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If your organization has opted not to pursue green certification for one of its facilities, you're hardly alone.
Many institutional and commercial facilities have not pursued certification under the U.S. Green Building Council's Leadership in Energy and Environmental Design (LEED) rating system or any other certifying body. The decision not to pursue certification is understandable. The process requires a commitment of resources that some organizations choose to commit elsewhere. In some cases, even though top executives might buy into the overall concept of sustainability, they might not see enough potential bottom-line benefit from making the LEED commitment.
This view is short-sighted, but it offers maintenance and engineering managers an opportunity to help top executives see LEED and LEED for Existing Buildings (LEED-EB) as something other than all or nothing. How? Even a cursory review of the guidelines reveals relatively small, low-cost opportunities that can improve facilities' sustainability, whether its instituting an occupant-comfort survey and complaint-response system for indoor air quality, banning smoking within 25 feet of building entries, outdoor-air intakes, and operable windows, or specifying products with more recycled content and lower levels of volatile organic chemicals.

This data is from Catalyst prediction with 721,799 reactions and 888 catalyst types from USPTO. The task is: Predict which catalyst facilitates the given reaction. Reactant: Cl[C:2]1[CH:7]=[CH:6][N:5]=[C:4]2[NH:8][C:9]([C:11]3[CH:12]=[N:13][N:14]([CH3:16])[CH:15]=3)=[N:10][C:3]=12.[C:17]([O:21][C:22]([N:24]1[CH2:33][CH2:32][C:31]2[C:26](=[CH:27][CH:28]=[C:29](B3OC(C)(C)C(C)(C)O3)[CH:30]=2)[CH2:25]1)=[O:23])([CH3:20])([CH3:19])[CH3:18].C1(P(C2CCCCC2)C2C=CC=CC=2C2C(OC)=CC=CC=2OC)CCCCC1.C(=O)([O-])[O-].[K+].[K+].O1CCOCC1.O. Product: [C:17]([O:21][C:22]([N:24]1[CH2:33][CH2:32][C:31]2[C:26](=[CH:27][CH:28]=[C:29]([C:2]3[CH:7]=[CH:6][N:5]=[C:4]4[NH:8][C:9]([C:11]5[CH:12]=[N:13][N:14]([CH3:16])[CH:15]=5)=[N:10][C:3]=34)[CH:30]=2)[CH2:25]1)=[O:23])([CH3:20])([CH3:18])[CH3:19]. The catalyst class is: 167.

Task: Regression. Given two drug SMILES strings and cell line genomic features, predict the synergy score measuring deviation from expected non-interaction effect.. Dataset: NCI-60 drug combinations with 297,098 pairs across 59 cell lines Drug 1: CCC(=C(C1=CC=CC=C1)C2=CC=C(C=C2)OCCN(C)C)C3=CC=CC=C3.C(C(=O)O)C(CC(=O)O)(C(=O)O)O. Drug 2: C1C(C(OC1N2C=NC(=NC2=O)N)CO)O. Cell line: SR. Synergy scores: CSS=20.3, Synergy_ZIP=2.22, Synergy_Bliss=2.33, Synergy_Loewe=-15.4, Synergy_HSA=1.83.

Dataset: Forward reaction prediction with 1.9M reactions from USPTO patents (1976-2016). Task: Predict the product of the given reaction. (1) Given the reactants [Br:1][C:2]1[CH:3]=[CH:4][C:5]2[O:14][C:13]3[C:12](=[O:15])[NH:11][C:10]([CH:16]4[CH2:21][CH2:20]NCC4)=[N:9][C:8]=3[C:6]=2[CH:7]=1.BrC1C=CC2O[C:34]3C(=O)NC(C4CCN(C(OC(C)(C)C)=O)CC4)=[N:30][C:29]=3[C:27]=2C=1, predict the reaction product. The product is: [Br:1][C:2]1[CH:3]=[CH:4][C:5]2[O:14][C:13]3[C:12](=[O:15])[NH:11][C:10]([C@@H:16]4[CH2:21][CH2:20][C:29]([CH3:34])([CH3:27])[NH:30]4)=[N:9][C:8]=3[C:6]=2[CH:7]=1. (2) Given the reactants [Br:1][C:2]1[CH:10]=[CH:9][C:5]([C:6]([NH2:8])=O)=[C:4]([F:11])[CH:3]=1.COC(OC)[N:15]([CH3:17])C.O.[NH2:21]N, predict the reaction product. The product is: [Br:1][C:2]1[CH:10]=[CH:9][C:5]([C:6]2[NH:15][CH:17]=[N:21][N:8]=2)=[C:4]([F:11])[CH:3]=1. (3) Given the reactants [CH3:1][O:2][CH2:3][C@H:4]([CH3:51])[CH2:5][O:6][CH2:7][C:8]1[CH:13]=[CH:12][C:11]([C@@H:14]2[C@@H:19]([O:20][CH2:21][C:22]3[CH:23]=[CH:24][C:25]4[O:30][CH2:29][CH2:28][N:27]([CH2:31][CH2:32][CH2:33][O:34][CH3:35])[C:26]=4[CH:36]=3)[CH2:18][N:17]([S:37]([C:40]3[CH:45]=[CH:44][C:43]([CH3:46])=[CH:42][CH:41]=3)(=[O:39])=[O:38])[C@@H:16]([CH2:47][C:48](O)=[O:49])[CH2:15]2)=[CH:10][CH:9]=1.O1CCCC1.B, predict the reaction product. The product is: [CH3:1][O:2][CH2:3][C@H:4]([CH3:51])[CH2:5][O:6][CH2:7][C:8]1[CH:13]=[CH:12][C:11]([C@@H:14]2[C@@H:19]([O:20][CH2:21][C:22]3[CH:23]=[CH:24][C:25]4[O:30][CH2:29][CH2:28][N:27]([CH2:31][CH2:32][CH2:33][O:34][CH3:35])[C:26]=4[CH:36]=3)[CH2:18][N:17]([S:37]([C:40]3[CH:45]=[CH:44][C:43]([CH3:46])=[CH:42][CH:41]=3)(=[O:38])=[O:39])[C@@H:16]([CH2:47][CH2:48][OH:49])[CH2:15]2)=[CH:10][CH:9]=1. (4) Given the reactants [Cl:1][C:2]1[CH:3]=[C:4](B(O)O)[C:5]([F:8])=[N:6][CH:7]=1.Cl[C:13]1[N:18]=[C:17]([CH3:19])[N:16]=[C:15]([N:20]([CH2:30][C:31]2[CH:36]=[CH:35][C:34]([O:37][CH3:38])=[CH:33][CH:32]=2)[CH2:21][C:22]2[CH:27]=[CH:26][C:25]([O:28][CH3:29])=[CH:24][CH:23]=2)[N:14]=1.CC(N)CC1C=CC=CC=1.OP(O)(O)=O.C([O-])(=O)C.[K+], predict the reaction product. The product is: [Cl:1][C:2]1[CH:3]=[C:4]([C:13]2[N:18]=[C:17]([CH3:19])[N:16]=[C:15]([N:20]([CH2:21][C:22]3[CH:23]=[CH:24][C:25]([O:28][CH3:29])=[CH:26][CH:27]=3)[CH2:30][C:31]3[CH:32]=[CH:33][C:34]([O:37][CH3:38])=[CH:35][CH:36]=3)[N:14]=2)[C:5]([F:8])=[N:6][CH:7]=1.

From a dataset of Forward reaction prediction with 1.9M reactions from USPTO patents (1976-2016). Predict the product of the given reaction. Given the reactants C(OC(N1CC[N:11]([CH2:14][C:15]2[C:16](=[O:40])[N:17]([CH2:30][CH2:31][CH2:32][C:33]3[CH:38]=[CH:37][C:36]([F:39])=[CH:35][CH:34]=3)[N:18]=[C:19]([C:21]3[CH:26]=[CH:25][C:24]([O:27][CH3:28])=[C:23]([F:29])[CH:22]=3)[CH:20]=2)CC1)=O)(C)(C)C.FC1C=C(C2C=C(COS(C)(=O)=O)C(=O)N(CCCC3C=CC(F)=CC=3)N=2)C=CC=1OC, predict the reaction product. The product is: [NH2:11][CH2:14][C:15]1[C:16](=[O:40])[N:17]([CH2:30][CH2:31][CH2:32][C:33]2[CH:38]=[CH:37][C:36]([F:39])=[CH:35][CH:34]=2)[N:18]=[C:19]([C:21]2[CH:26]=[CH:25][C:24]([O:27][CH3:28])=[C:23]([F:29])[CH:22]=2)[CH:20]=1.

Such steps are only the beginning of a lengthy process if an organization's goal is to earn LEED or LEED-EB: Operations and Maintenance certification for a facility. But if the goal is to minimize the impact of facilities on the environment, managers can point out the value of such steps in moving an organization further along the path to sustainability.
In some cases, managers can benefit from looking at the big picture. In this case, though, success can result from thinking small.
Dan Hounsell offers observations about trends in maintenance and engineering management and the evolving role of managers in facilities.
LEED: Managers Need to Educate Executives